What are you measuring?

We are measuring PM 2.5, a fine particulate matter that is very important to air quality and related health issues. Read more here. We are also measuring temperature and relative humidity.

What kind of sensor are you using?

Each device has three sensors: tempertature, humidity, and PM 2.5. PM 2.5 sensors are the ones measuring air quality. They are small, laser-based sensors with an onboard fan that circulates air. Read more here.

How is the project funded? The sensor devices and the cloud infrastructure, web applications, analytics, expertise, etc. must all cost a lot.

The project is funded 50% by GeoConnections (Natural Resources Canada), and 50% by partner communities or volunteers.

How are the devices calibrated and who is responsible for that? How often is that done?

Devices are not calibrated as part of the pilot.

Where are the devices manufactured and by whom?

The wifi connectivity part of the device, the firmware, is created by SensorUp. The board on which the firmware run is custom-made for SensorUp.

Since the devices will connect to the volunteer’s own WiFi can those devices be used to compromise the volunteers' home network or other networks?

The device is accessed via username and password, so it is as secure as any other device that is password protected. Any threat would actually come through a person's router, not through this device, and would be unrelated to having the device. That is, the same threat exists with or without the device.

Are there any other data collected that is not being disclosed?

There is no data being collected that is not being disclosed.

What kind of paperwork will volunteers be asked to sign (if any)?

Volunteers are asked to fill in the sign-up form, which is in 3 parts (click through) here: https://smartcities.sensorup.com/workshop-ticket/.
Note no payment is required for volunteers coming in through community partners. They'll also be asked to agree to alpha testing, in a standard alpha agreement.

Because of how the sensors will be located at random based on volunteer participation, it seems that the data collected will not be representative of the various types of environments that exist within the community. As a result, would we be able to use the data for research purposes or for communicating about air quality?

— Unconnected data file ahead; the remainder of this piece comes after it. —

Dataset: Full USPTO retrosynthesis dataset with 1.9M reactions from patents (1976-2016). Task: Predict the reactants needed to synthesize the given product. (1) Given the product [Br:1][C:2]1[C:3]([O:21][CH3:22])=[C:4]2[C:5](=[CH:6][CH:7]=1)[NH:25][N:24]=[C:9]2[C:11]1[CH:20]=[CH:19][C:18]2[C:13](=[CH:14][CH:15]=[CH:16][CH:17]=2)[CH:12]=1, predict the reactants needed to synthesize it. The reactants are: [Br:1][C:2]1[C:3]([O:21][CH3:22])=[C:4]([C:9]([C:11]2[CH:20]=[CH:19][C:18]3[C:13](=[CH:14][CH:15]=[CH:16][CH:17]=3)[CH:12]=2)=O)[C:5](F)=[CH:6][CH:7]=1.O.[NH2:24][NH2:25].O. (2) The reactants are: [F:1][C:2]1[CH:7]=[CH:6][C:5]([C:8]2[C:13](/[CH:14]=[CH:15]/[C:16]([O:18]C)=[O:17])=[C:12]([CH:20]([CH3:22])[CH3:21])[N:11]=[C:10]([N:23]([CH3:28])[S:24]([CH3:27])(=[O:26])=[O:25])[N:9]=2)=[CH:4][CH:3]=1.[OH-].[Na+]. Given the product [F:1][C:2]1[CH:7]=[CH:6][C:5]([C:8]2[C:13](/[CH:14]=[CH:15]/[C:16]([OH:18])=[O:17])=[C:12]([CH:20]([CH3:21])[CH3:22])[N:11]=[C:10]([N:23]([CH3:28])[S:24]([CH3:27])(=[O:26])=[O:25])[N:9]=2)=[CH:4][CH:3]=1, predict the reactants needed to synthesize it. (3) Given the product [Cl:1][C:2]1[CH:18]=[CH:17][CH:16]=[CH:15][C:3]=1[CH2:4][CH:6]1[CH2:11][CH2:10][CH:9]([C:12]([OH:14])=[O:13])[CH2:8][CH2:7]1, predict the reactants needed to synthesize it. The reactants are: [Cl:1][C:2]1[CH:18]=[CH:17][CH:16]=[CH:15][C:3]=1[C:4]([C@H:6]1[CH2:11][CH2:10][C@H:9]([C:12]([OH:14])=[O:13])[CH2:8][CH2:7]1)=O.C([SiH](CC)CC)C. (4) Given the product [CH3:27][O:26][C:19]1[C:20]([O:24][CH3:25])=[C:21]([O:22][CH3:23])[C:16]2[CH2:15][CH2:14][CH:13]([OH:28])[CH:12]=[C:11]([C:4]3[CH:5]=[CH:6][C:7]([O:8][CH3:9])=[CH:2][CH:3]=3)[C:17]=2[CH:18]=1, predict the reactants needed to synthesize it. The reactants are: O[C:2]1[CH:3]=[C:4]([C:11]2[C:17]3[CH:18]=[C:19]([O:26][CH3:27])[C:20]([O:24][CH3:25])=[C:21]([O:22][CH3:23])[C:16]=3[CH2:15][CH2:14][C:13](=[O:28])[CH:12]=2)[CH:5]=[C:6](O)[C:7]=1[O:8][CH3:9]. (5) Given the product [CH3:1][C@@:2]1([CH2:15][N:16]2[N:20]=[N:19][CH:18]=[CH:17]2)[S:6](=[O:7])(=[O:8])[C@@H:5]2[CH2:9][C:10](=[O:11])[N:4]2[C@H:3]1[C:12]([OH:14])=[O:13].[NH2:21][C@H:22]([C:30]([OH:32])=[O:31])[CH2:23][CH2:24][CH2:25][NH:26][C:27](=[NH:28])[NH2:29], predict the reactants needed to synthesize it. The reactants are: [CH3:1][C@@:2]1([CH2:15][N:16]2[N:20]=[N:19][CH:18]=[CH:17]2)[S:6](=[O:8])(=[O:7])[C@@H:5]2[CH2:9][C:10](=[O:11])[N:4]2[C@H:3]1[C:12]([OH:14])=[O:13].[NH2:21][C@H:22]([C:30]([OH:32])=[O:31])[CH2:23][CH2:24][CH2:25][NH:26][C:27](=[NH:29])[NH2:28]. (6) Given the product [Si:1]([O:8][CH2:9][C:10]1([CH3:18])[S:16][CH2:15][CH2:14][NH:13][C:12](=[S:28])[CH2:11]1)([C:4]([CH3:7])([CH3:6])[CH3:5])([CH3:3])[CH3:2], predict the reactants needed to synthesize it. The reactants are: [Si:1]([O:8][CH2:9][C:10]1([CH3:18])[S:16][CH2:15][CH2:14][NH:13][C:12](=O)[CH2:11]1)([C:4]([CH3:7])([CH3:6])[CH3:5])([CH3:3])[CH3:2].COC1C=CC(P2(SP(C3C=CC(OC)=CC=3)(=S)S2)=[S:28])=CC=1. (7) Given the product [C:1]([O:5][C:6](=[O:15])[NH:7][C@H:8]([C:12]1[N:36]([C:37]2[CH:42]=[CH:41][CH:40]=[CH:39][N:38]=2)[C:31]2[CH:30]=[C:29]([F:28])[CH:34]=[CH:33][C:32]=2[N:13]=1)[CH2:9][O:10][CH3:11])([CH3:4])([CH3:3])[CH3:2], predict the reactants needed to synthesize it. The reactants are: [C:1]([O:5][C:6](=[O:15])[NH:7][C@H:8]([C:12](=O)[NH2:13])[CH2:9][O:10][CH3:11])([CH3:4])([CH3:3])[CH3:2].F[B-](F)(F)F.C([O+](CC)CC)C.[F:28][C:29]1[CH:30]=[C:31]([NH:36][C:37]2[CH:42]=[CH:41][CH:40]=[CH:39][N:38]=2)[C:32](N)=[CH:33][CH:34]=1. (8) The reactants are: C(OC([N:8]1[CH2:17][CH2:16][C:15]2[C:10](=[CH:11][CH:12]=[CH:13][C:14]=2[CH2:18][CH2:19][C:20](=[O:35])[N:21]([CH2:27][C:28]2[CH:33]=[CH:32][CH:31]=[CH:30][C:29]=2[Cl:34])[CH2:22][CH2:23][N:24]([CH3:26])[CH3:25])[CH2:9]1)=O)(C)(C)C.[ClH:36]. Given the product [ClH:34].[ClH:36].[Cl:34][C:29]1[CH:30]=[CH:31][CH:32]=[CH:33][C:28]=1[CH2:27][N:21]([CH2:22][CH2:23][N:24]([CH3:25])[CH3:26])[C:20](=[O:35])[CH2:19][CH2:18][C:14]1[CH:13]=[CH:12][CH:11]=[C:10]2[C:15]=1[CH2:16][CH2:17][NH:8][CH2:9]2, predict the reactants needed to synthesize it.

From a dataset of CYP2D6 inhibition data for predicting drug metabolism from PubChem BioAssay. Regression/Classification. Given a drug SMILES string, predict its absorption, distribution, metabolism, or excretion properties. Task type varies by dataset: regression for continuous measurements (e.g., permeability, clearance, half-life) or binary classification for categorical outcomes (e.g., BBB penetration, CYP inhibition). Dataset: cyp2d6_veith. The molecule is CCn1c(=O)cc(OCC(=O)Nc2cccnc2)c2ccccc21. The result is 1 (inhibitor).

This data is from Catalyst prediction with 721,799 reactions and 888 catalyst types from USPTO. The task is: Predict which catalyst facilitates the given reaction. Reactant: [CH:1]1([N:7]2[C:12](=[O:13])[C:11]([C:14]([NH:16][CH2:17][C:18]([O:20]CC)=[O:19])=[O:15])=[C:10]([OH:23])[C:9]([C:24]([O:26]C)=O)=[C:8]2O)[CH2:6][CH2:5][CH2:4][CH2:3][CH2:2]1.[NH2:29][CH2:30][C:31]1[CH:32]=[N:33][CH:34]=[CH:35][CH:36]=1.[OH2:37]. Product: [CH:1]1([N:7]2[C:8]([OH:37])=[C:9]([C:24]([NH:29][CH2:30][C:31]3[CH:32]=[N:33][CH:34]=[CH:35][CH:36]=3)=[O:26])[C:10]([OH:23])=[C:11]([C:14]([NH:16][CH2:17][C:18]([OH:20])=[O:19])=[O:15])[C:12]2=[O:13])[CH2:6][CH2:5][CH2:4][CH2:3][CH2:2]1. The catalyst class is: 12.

Sensor data can be analyzed based on the land use or functional area zone they were in. SensorUp's backend is totally GIS compatible, so it would be quite possible to load live sensor data into a GIS that also housed functional zones, then compare sensor data based on functional areas, time of day, etc. Also, in some communities, volunteers are selected based on their location. These communities are confident they'll have sensors exactly where they want them

We have other air quality monitoring projects in our community. How does this fit in? Will in conflict with other monitoring? Will it confuse the publc?

SensorUp's citizen-based air quality monitoring complements other monitoring programs, air quality or otherwise. This is because SensorUp's open standard-based backend is designed to make the various monitoring programs, devices, and networks of smart cities compatible. The program also engages volunteers, on a air quality, and a 'techie' level, making it different to most programs.

The provincial, or federal, government already has high-precision air quality monitoring stations here. Why would we need more?

SensorUp's network of sensors provide additional information at a much higher geographic and temporal resolution. It adds information as an additional, complementary network. It is not meant to replace, or otherwise substitute, for the existing network of air quality station.

We already report on traffic related air pollutants. Why would we need this?

Enhanced geographic resolution is very useful in reporting how traffic affects air quality. This particular use case requires good geographic resolution, to understand effects on air quality near roads and intersections, and the decay function in PM2.5 readings as distance from roads increases (i.e. the improvement in air quality measures as you get farther from a road). In addition, the high temporal resolution is useful in understanding the effects of high-use times and congestion, such as rush hour or construction.

We have device calibration/controls and data accuracy concerns.

Devices in this program are run as a distributed network that has data quality checks in the other devices in the network, as well as the provincial/federal high-precision stations. That's how we ran the program in the past -- as a complement to the existing network, not a replacement.

Will there be difficulty relaying PM2.5 findings? Could there be inconsistent messaging?

Our messaging can be tailored to your needs. If you feel your community requires additional information to understand the nature and context of the readings and monitoring program, we are happy to add the language you need. In addition, we have not yet had concerns from the public in our already running communities about PM 2.5 reading interpretation.